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Edwardian Fiction Abounds

posted by: February 1, 2013 - 7:01am


Habits of the HouseSummerset AbbeyAshendenIn addition to being one of BBC’s most popular series of all time, Downton Abbey has inspired a new publishing trend. This winter and spring, publishers will release a crop of new books set in Edwardian England. One of the most anticipated of these novels has been Fay Weldon’s trilogy-starter Habits of the House. At the turn of the 20th century, the Earl of Dilberne’s estate is in dire financial straits. He plans to save the family fortune by marrying his son Arthur off to a Chicago heiress named Minnie O'Brien, but both Arthur and Minnie have secrets that might jeopardize the engagement. Weldon, who wrote the pilot episode of the original Upstairs, Downstairs, brings the time period and its social conventions to life effortlessly.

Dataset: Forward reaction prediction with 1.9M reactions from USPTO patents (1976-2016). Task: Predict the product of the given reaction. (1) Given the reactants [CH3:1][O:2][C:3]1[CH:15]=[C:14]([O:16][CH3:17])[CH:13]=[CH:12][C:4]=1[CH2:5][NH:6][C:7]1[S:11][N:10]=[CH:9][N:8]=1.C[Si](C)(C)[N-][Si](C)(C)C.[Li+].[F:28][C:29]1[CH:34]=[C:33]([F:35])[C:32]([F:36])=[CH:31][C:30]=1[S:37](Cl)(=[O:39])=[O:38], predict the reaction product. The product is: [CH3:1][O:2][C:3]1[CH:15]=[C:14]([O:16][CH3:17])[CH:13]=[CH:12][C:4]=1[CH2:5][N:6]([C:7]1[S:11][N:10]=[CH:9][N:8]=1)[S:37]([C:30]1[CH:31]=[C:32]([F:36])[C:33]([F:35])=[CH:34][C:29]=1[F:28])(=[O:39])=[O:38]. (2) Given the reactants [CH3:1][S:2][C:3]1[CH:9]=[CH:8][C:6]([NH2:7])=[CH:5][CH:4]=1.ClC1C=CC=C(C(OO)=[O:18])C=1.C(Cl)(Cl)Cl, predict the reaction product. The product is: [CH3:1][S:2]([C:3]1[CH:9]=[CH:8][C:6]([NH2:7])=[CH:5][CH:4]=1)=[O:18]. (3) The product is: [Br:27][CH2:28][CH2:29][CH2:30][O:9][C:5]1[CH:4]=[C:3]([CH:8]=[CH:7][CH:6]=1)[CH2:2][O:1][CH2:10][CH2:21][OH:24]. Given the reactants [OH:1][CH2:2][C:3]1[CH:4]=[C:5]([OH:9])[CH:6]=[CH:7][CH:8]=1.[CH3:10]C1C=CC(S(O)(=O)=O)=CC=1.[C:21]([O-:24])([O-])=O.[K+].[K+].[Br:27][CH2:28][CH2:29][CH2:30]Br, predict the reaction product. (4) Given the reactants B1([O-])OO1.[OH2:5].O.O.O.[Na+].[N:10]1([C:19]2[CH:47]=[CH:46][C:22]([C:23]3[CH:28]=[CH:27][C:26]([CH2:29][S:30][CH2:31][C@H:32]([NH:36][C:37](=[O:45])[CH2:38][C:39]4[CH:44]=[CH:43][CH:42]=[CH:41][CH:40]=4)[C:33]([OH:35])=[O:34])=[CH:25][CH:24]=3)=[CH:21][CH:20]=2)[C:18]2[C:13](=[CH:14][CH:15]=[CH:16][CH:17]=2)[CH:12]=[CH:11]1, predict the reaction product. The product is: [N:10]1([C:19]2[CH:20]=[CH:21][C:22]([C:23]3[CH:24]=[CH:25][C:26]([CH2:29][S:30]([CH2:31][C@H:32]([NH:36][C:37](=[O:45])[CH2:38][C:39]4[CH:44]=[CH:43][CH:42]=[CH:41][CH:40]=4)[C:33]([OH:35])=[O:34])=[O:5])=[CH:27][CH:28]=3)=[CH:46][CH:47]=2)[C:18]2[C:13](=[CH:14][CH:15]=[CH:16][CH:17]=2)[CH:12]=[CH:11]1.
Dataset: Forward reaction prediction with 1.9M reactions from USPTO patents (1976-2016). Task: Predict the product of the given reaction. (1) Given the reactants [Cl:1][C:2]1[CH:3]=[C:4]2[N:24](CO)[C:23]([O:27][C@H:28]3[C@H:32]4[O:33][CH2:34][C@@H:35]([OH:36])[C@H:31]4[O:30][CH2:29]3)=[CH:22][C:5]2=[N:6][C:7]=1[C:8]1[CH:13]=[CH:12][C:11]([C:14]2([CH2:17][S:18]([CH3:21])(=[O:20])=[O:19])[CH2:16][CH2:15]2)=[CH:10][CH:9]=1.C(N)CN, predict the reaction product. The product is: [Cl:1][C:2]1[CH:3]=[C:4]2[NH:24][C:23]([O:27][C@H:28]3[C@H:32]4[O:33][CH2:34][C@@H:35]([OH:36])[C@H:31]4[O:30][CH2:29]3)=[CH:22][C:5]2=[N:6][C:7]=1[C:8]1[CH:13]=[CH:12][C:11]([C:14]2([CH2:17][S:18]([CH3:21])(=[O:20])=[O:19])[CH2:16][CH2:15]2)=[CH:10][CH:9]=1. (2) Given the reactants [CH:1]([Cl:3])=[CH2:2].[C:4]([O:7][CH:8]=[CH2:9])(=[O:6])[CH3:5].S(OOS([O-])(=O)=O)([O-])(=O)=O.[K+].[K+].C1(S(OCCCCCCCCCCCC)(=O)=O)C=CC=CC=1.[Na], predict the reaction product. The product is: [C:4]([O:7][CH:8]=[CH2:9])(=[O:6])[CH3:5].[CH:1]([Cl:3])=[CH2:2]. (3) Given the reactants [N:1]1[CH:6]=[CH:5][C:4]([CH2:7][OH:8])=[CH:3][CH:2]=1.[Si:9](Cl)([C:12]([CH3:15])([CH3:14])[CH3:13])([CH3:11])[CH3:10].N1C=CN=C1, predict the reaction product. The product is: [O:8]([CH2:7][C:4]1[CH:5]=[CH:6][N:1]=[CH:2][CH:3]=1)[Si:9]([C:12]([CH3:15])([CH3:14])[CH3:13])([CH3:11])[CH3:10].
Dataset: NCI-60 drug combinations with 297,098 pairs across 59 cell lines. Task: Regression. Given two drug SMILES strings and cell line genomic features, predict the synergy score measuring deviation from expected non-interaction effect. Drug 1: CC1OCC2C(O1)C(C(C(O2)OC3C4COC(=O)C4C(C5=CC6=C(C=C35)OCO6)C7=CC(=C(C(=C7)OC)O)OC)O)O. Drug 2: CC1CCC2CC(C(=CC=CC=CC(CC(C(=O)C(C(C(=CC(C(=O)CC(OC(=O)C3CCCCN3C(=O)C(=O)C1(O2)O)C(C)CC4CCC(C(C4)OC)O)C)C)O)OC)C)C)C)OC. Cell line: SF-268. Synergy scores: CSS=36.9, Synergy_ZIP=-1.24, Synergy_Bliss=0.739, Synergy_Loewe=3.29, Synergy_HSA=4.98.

T. J. Brown’s Summerset Abbey is a story about three young women in an upper-class household. Rowena and Victoria were raised along with Prudence, their late governess’s daughter. Rowena and Victoria’s father is the second son of an Earl, but class never mattered in their bohemian household. The three girls have been like sisters throughout their lives. When Rowena and Victoria’s father dies, the girls must move to their uncle’s home, Summerset Abbey, which is run much more traditionally. All three are forced to confront class for the first time when Prudence must become Rowena and Victoria’s maid. Romance and drama abound in this story, but a shocking family secret jeopardizes the girls’ bond. Summerset Abbey is the first novel in a captivating new trilogy.


In these stories, place is often as important as the characters. Elizabeth Wilhide’s debut novel Ashenden follows an English country house through its various inhabitants over 240 years of its history. The house becomes the main character in the upstairs and downstairs dramas that play out in it. Wildhide’s extensive knowledge of architecture and design give Ashenden a unique twist all its own.


Revised: February 1, 2013